In the last year, the countries of the world have fervently adopted economic measures that until four days ago all published opinion would have called Bolsheviks. Many have been concerned that this statist wave in the wake of the pandemic will serve to erode hard-won individual liberties and normalize authoritarian behaviors, and there is no doubt that this is a real danger. But the grace of the one-time state of emergency is that it has revealed that we actually lived in a state of permanent emergency: the greater or lesser degree of market regulation, as well as the rhetoric with which it is justified, have nothing to do with natural and could change radically overnight if there was political will. In the 1950s, in the United States of America, there were taxes of more than 90% on the income of those who earned more than $ 100,000 a year, which no one would have thought to call “confiscatory.” .
We have the problem with the donkey ears that the idea of meritocracy has become. This is the thesis of two books published almost simultaneously by two leading philosophers and public intellectuals: Against equal opportunities (Seix Barral), by César Rendueles, i The tyranny of merit (Debate) by Michael Sandel. The grace of this editorial coincidence is that Rendueles is a left-wing thinker and Sandel is a right-wing thinker. That two especially revered essayists from radically different traditions agree in pointing out meritocracy as the Trojan horse that has desensitized us to inequality could mean that the winds of time are beginning to blow in another direction. If the current degree of tolerance for inequality were a stake, Rendueles and Sandel want us to stretch it from both sides.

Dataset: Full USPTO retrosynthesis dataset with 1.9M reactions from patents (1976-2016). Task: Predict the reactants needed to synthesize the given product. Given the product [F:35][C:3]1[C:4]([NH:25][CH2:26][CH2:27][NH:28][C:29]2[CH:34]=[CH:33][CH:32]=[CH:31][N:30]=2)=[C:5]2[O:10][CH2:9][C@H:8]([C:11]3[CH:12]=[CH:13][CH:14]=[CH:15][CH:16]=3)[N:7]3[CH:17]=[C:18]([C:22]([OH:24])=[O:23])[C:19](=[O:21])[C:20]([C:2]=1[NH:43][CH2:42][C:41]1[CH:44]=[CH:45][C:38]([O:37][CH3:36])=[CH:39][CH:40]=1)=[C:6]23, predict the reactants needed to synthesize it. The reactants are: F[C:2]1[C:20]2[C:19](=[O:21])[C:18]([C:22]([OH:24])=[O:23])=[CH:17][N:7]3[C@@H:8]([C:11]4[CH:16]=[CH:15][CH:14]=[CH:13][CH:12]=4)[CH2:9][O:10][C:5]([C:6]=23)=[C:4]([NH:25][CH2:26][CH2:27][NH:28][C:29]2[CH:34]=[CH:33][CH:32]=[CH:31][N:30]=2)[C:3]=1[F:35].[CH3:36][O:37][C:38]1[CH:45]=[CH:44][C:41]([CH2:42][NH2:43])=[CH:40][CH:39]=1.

In the center and far from being knocked down, is the seemingly neutral idea that whoever contributes the most should make more money. From this perspective, the redistribution of wealth would be justified by a correction of the luck factor: not everyone is equally intelligent, has parents who love him or a well-connected family at prestigious universities, so that it is fair that part of what these advantages entail be returned to the common. But what the common has to do is equalize the entry conditions because, if they are fair, competing with different and tight rewards would benefit us all in the form of an incentive. History shows that during the years that this rhetoric has been in vogue, the idea has failed miserably, producing a grotesque increase in inequality and a placement of inepts and gangsters in positions of power that force us to ask what we are talking about. when we talk about merit. But while the liberal center would cling to the recipe, Rendueles and Sandel’s proposal is that the problem is not the distance between theory and practice, but the theory itself: the ethics of equal opportunity does not it encourages, but destroys the conditions of possibility of a virtuous community.